We are always thrilled to hear news from our Logan alumni about their contributions to their communities, their hard work, and their accomplishments. Also, we like to shamelessly brag about them any chance we get! This recent update about Doane Chilcoat (Logan Class of 1989) blew us away!
In the spring of 2020, as the pandemic spread across the U.S., COVID testing was not widely available. At the time, Doane led a large R&D organization at Corteva Agriscience, including one of the largest groups of PCR researchers in the world. As a charitable response to the pandemic, Doane assembled a team of volunteer scientists who in only 15 days constructed a biosafety level II lab space, obtained test reagents in a time of supply shortage, built a HIPPA compliant computer system, and conducted a clinical trial. The testing regimen they developed was launched, initially supporting one of the largest hospital chains in Iowa. The lab became one of the largest testing sites in Iowa.
The lab team continued their work and went on to develop one of the first saliva-based tests in the country, which was reviewed by the FDA and then launched in June of 2020.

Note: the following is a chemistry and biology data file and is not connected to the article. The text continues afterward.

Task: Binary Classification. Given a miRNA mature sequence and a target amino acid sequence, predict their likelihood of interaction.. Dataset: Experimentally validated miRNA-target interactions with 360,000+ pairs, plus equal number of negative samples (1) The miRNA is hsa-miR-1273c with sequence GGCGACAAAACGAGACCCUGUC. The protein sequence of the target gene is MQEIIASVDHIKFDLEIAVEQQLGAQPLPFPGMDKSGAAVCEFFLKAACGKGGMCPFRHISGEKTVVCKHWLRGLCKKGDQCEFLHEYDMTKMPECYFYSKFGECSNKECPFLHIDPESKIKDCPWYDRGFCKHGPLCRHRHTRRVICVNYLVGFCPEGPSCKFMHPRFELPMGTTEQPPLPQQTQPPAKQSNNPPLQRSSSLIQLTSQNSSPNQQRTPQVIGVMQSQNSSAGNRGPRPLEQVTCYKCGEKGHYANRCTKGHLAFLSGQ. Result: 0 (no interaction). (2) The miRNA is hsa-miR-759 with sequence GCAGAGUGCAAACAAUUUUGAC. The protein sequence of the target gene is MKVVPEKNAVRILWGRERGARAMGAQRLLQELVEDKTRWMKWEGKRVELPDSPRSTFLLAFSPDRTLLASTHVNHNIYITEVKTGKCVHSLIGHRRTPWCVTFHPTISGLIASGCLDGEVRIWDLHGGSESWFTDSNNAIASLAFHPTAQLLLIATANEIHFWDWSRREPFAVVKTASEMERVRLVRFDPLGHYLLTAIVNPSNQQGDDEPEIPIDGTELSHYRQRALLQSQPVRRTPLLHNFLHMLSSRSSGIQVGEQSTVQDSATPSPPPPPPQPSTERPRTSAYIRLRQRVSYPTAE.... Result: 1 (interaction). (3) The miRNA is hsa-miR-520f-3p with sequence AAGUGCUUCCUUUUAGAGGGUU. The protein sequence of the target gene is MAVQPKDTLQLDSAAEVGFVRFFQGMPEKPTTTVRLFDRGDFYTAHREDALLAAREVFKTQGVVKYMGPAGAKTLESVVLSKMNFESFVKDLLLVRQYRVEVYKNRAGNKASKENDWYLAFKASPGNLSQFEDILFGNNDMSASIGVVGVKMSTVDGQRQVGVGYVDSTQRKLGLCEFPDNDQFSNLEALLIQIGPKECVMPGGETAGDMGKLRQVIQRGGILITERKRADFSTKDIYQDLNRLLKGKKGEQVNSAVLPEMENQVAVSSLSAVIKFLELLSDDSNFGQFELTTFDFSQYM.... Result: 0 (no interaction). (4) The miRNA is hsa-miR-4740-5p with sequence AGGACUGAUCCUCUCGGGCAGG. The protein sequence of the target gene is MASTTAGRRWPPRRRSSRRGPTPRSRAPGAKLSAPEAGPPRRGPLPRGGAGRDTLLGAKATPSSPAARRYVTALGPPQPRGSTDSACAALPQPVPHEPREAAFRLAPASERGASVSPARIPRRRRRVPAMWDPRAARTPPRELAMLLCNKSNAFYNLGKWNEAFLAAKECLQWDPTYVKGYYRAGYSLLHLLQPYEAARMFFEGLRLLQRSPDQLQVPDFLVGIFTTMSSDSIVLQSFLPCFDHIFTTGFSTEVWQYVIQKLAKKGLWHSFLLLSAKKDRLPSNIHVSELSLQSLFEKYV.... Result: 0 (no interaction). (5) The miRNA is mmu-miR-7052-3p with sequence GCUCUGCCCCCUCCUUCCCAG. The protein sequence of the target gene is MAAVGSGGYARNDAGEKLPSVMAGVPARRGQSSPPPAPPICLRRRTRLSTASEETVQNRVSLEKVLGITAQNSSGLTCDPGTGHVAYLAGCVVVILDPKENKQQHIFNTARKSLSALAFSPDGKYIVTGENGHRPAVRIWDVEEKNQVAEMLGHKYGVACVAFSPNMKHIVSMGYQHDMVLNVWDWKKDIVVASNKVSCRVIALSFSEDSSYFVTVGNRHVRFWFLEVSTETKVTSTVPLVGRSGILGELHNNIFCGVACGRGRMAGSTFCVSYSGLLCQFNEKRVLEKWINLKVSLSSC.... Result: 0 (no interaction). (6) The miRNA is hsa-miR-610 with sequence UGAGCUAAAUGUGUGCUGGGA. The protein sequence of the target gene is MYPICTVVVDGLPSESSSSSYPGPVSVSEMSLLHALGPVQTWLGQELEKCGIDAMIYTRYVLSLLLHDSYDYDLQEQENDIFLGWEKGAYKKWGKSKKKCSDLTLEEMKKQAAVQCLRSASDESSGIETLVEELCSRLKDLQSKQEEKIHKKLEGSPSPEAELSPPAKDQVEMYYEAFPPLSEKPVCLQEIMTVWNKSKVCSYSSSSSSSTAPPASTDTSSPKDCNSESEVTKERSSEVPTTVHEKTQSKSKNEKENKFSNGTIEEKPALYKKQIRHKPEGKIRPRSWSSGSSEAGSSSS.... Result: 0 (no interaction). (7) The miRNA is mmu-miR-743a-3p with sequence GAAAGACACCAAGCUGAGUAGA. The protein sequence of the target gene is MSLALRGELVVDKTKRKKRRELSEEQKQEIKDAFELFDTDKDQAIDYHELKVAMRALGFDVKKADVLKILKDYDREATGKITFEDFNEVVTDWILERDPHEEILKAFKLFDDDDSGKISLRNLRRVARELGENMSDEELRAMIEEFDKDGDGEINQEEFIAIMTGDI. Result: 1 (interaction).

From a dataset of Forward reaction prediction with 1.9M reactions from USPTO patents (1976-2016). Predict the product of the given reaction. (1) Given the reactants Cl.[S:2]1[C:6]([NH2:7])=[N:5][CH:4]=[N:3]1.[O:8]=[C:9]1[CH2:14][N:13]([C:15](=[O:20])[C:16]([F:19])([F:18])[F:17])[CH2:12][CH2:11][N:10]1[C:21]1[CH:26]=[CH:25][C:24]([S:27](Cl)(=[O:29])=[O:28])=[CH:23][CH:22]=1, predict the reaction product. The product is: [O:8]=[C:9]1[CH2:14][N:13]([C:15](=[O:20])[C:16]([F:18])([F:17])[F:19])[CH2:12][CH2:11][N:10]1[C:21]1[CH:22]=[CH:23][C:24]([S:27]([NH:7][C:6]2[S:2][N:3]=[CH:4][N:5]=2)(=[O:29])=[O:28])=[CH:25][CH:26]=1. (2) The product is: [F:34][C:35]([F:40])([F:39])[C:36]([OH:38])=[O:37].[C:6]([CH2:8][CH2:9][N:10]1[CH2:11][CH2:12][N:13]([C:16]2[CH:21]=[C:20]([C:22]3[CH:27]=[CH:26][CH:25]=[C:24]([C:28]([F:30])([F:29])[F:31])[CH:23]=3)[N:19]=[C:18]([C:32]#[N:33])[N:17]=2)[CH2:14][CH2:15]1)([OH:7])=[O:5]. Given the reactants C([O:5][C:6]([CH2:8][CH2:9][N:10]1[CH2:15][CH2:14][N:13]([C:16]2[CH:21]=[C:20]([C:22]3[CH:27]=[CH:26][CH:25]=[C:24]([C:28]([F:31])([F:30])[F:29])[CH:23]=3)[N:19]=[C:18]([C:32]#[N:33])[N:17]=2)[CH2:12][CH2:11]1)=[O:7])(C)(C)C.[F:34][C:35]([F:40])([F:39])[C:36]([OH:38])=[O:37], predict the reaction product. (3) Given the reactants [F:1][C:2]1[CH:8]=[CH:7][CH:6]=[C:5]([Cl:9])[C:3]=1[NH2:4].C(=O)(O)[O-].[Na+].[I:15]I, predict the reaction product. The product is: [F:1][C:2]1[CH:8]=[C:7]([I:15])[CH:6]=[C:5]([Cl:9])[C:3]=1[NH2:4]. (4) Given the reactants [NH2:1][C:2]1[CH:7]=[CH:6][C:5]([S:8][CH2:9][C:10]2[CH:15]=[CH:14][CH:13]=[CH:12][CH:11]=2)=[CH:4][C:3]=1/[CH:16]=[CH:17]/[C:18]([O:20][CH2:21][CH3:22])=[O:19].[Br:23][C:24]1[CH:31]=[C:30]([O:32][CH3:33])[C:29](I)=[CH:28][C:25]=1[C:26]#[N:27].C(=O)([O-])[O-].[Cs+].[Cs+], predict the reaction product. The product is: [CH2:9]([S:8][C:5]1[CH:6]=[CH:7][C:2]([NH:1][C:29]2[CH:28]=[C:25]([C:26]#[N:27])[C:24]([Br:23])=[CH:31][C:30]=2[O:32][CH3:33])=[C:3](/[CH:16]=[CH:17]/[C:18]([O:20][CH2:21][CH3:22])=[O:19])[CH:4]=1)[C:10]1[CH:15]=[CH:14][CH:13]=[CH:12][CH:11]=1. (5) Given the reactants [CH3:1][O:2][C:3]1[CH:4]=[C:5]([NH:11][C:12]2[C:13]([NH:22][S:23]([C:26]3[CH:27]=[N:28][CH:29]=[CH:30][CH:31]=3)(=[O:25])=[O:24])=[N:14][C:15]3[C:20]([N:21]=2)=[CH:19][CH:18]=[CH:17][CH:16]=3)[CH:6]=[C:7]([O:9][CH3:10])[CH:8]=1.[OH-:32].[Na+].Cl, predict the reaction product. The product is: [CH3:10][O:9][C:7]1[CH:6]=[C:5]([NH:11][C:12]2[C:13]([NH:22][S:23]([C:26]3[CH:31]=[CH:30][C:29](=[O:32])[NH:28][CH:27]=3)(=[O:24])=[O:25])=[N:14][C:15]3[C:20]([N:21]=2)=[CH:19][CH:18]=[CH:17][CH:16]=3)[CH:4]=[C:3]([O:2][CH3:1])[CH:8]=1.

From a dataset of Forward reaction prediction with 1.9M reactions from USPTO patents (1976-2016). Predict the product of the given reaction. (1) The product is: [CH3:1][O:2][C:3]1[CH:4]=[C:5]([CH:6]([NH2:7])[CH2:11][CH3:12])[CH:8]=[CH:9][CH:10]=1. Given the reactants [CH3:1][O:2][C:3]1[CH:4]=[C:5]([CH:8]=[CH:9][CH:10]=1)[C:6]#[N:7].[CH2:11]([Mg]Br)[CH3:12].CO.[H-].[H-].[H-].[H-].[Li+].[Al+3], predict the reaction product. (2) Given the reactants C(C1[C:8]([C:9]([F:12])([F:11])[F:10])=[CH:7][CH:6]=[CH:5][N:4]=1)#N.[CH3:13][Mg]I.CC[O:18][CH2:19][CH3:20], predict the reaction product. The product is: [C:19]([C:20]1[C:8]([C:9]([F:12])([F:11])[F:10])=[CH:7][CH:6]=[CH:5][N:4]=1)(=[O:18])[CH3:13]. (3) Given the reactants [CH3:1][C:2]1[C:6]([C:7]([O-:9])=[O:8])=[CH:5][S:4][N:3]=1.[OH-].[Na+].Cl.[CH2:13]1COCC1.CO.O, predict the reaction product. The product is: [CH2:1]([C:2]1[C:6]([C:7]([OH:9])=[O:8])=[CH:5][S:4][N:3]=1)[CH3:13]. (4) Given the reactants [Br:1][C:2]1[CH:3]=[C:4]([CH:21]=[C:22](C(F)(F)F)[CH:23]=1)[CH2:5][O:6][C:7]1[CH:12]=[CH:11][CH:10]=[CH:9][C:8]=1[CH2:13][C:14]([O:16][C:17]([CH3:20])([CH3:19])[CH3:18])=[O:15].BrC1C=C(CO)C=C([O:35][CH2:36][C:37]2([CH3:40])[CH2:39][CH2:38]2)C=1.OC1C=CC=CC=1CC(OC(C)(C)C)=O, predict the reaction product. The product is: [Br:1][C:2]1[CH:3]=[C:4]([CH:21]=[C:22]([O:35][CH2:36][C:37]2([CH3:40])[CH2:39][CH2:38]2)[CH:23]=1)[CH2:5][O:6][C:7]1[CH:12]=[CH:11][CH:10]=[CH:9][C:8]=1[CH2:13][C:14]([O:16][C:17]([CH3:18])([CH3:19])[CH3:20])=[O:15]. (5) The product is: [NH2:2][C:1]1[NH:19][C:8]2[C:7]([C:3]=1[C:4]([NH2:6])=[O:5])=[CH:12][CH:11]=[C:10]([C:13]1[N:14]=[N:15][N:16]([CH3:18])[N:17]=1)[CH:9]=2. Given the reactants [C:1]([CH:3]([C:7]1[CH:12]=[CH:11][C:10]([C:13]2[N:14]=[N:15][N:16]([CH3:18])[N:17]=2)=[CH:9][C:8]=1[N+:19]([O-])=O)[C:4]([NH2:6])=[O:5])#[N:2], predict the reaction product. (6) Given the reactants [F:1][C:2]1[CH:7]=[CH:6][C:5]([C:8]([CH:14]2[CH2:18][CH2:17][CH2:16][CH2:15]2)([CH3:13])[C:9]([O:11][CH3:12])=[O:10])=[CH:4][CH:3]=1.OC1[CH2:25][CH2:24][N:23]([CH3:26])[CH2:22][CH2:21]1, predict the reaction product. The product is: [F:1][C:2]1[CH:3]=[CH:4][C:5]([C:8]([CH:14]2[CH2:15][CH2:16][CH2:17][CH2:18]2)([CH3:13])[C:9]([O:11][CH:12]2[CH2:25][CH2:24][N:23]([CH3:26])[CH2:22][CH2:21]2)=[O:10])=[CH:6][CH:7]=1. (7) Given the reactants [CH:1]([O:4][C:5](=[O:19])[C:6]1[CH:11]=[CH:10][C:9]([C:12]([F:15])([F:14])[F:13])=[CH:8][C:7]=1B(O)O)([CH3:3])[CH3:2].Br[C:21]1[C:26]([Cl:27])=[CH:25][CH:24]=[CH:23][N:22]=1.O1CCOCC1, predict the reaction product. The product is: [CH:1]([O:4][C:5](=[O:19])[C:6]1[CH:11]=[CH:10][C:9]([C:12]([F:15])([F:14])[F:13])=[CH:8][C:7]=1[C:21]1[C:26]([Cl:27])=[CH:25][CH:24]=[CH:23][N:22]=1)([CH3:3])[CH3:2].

In the fall of 2020, several colleges and universities were unable to find affordable, rapid-turnaround COVID testing. Corteva provided testing for $35 per test (later reduced to $25), much less than the $100 or more common at the time, and returned >99.9% of data within one day, reducing the risk of COVID at several local schools including Grinnell College (Doane’s alma mater), Drake University, Graceland College, Grandview University, and Peru State University.
Because of Corteva’s expertise in processing hundreds of thousands of test samples per day, the Bill and Melinda Gates Foundation approached the team and proposed a multi-million-dollar grant to develop an improved test for global distribution.
Over the following months, Doane’s team developed a new test, which has similar sensitivity to more costly tests, and invented a new collection device (dry swab) that dramatically reduces the amount of plastic required for a test and is stable for several days without refrigeration. The novel, end-to-end solution the team developed included development of a phone app that allows patients to self sample, with no healthcare professional present, reducing cost, and increasing safety. The test was then transferred to a large diagnostic manufacturer, LGC, and is now in use in the U.K. and at Northwell, one of the largest hospital chains in the U.S. A 5-minute video of the process is available here.